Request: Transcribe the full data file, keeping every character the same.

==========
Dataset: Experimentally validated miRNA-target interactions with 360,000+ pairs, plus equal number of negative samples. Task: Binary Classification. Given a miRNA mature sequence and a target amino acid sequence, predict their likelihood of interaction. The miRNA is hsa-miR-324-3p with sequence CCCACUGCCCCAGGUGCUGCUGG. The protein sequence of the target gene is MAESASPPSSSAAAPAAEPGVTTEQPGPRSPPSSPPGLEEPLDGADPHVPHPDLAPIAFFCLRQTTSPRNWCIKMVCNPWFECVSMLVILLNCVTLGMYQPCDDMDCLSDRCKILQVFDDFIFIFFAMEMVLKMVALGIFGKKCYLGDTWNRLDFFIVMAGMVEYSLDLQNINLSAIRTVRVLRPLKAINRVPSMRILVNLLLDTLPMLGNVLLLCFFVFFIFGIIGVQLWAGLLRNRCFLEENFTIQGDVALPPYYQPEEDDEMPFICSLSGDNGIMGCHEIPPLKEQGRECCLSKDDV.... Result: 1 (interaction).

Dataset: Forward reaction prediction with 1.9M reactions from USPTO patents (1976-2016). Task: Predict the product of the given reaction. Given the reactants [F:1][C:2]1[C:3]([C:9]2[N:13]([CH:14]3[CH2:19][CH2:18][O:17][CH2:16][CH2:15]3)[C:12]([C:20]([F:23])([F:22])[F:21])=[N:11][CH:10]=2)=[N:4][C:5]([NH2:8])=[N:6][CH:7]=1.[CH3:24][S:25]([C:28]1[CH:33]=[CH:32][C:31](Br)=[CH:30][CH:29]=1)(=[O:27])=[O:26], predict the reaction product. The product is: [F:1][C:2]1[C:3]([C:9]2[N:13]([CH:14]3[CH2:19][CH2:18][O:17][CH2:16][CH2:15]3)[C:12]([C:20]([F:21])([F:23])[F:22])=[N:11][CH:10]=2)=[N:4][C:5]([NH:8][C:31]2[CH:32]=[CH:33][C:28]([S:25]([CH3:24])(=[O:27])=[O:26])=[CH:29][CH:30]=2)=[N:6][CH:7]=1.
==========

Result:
Dataset: Experimentally validated miRNA-target interactions with 360,000+ pairs, plus equal number of negative samples. Task: Binary Classification. Given a miRNA mature sequence and a target amino acid sequence, predict their likelihood of interaction. The miRNA is hsa-miR-324-3p with sequence CCCACUGCCCCAGGUGCUGCUGG. The protein sequence of the target gene is MAESASPPSSSAAAPAAEPGVTTEQPGPRSPPSSPPGLEEPLDGADPHVPHPDLAPIAFFCLRQTTSPRNWCIKMVCNPWFECVSMLVILLNCVTLGMYQPCDDMDCLSDRCKILQVFDDFIFIFFAMEMVLKMVALGIFGKKCYLGDTWNRLDFFIVMAGMVEYSLDLQNINLSAIRTVRVLRPLKAINRVPSMRILVNLLLDTLPMLGNVLLLCFFVFFIFGIIGVQLWAGLLRNRCFLEENFTIQGDVALPPYYQPEEDDEMPFICSLSGDNGIMGCHEIPPLKEQGRECCLSKDDV.... Result: 1 (interaction).

Dataset: Forward reaction prediction with 1.9M reactions from USPTO patents (1976-2016). Task: Predict the product of the given reaction. Given the reactants [F:1][C:2]1[C:3]([C:9]2[N:13]([CH:14]3[CH2:19][CH2:18][O:17][CH2:16][CH2:15]3)[C:12]([C:20]([F:23])([F:22])[F:21])=[N:11][CH:10]=2)=[N:4][C:5]([NH2:8])=[N:6][CH:7]=1.[CH3:24][S:25]([C:28]1[CH:33]=[CH:32][C:31](Br)=[CH:30][CH:29]=1)(=[O:27])=[O:26], predict the reaction product. The product is: [F:1][C:2]1[C:3]([C:9]2[N:13]([CH:14]3[CH2:19][CH2:18][O:17][CH2:16][CH2:15]3)[C:12]([C:20]([F:21])([F:23])[F:22])=[N:11][CH:10]=2)=[N:4][C:5]([NH:8][C:31]2[CH:32]=[CH:33][C:28]([S:25]([CH3:24])(=[O:27])=[O:26])=[CH:29][CH:30]=2)=[N:6][CH:7]=1.